New data from the U.S. Department of Commerce reveals that despite an uncertain U.S. trade environment, Oregon exports continue to grow. In 2018, the state exported $22.3 billion in goods to countries around the world — a 1.8% increase from 2017.
Oregon remains an important global trade partner on the West Coast, especially to countries across the Pacific Ocean. Five of Oregon's six top export countries—receiving at least $1 billion in Oregon exports—are in Asia: China, Japan, South Korea, Malaysia, and Vietnam. The second-largest trade partner in 2018 was Canada. Top exports last year included computers and electronics, machinery, chemicals, agriculture, and transportation equipment.
"Oregon's record trade numbers reflect our state's diverse manufacturing base, and the lasting partnerships we've built across the Pacific Rim," said Chris Harder, director of Business Oregon. "We're particularly pleased to see the growth not limited to one industry or destination country, but spread throughout, increasing revenue for exporters across the state of Oregon."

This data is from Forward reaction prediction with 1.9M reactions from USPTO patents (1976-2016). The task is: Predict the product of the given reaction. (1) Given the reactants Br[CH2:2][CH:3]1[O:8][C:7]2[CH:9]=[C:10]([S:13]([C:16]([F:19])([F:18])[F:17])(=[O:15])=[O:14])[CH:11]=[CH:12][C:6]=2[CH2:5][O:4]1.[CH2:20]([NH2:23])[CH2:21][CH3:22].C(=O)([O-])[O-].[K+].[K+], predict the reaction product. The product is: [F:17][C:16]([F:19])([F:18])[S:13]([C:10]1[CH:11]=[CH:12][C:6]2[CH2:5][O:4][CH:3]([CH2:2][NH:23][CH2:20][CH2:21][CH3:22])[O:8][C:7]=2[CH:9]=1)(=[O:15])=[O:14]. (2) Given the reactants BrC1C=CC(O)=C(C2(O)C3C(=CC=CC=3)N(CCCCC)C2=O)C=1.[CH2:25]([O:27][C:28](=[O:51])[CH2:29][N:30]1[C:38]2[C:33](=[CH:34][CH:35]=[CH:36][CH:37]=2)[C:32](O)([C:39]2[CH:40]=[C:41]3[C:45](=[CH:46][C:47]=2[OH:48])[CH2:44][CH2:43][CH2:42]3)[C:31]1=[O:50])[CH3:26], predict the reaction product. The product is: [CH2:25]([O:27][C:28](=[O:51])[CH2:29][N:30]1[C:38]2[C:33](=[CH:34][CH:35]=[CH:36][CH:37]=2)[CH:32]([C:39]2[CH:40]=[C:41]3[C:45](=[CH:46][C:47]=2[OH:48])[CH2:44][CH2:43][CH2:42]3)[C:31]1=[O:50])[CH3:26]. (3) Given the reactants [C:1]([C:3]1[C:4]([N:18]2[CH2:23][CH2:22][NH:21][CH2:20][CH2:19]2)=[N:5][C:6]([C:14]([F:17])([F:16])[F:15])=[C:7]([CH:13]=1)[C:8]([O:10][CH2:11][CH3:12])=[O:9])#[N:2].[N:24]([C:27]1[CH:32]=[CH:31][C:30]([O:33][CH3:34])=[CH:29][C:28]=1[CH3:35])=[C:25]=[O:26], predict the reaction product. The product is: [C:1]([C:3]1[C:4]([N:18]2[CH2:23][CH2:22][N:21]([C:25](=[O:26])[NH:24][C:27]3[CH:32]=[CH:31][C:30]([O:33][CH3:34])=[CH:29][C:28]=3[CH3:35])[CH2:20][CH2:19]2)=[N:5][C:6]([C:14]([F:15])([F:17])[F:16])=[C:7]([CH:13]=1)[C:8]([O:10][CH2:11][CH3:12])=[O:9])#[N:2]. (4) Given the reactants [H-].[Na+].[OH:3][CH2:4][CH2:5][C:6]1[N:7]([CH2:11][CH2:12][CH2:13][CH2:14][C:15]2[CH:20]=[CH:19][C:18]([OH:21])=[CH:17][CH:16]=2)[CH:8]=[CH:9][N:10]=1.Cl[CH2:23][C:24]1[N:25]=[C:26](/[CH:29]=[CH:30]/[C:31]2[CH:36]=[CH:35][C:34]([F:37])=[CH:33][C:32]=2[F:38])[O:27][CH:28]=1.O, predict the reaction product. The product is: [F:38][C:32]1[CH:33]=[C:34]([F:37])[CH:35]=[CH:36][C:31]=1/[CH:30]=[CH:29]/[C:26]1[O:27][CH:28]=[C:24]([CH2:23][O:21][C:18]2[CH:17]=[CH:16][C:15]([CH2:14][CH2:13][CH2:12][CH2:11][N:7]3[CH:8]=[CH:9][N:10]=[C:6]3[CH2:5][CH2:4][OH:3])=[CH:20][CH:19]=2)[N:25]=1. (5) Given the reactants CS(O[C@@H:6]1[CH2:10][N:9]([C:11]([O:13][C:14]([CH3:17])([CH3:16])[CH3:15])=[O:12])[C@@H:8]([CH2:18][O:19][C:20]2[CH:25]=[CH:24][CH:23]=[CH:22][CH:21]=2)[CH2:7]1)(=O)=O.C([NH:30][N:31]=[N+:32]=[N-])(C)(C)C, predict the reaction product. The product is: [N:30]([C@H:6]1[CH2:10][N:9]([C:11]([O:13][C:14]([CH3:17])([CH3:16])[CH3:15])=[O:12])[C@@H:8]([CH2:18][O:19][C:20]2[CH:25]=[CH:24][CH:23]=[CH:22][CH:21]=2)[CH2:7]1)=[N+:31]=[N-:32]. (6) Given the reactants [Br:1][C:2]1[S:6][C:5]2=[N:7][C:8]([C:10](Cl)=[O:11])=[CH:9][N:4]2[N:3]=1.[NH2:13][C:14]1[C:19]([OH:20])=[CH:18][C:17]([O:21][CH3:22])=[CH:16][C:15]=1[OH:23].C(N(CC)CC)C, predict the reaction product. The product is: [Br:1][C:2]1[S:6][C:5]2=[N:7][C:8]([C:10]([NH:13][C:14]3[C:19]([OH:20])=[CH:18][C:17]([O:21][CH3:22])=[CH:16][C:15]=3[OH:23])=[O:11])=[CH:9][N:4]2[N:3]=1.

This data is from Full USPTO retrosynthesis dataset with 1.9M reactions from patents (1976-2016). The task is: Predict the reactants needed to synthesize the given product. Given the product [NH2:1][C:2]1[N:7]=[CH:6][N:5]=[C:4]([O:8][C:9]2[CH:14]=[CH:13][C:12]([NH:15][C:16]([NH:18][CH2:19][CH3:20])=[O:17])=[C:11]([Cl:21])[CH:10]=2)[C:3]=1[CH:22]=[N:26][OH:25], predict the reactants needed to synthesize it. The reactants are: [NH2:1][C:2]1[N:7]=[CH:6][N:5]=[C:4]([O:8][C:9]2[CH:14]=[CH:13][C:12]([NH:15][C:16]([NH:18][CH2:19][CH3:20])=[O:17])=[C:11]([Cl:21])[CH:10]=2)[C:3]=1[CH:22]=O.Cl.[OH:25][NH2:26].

While trade tensions remain between the United States and Oregon's top trading partners, China and Canada, Oregon exports to both countries increased the most of any international partner in 2018 over the previous year.
China received $4.7 billion in Oregon exports, a 20% jump from the previous year. Only about one-third of Oregon exports to China are subject to proposed or enacted tariff increases, with electrical and industrial machinery — items not subject to tariffs — seeing some of the largest gains in trade.
Exports to Canada, which totaled $3.2 billion in 2018, saw more than 35% growth from 2017, rebounding in the past 18 months due to heavy manufacturing exports. Machinery, transportation equipment, and metals have historically accounted for half of all exports to Canada — a good sign for the state, as transportation equipment exports experienced a 69 percent increase last year.
"It's great news for Oregon's economy that exports continue to grow. Last year's gains are especially welcoming given the current global environment where the strong U.S. dollar, slower international growth, and increased trade tensions all work against U.S. exports," said Josh Lehner, senior economist with the Oregon Office of Economic Analysis.
--Submitted by the Port of Portland
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